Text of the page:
"I'm ready to go."

End of Line.

Wednesday, December 21, 2011

Flash Fiction: The Rain

You can smell the rain before it comes in the desert. The air gets thick and heavy, the wetness palpable in the normally dry air. I had felt the rain for nearly a day now, but still it waited. I hiked my hat back on my head and looked upwards, the sun shrunken behind a mask of dark grey clouds. Soon, it would have to fall soon.

I spurred my horse gently into a trot and kept riding. I felt hot and sticky, the humidity clinging to me. I was still wearing my battered duster and it was starting to feel like a second skin. Dirt had mixed with sweat and grime and I hadn't seen a bath in what felt like a month of Saturdays. I couldn't wait to get out of New Mexico and into Texas, maybe get that bath... and a drink. In the meantime, I'd just settle for some damn rain.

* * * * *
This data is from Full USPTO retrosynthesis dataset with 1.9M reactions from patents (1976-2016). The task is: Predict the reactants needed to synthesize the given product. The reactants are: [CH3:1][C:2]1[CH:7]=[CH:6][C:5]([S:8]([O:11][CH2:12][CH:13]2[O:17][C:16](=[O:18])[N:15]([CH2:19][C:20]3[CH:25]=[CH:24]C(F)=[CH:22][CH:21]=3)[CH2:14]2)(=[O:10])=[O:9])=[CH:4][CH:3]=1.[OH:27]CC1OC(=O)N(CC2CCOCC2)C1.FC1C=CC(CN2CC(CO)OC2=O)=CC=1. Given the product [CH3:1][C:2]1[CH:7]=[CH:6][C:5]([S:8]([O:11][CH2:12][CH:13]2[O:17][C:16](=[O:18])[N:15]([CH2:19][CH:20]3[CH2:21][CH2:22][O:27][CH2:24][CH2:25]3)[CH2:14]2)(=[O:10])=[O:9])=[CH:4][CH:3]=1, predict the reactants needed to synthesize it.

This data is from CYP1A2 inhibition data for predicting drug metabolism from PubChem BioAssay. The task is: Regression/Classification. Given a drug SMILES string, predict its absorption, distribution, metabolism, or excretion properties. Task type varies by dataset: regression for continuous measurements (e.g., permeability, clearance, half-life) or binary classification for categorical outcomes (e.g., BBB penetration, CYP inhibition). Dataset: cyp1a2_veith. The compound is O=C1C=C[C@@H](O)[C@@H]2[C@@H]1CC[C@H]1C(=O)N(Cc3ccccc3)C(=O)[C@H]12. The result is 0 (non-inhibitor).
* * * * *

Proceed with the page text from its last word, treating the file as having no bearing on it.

It was well past mid-day when I came across it. Smoke, thin and trickling, a dark grey plume against the dark clouds of the sky. Maybe three hours in front of me. It wasn't unusual to see other travelers on this trail, though fires at this time of day certainly wasn't normal. Besides there was to much smoke, to much smoke for just a trail fire. Somewhere up ahead, a lot of people were probably dead. I jiggled the empty water skin at my side and cursed. I stared up at the cloudy sky and wondered where that rain was.

I made good time towards the fire, it was generally along the way on the trail, but I kept my Colt loose on my hip and my Winchester primed across my saddle horn. I doubted what ever tribe that had attacked those people had stuck around, not on this public of a trail, but hell, it never paid to play the fool. I gave my horse Brian a reassuring pat, knowing him to be just as thirsty as me, as we crested the last bluff.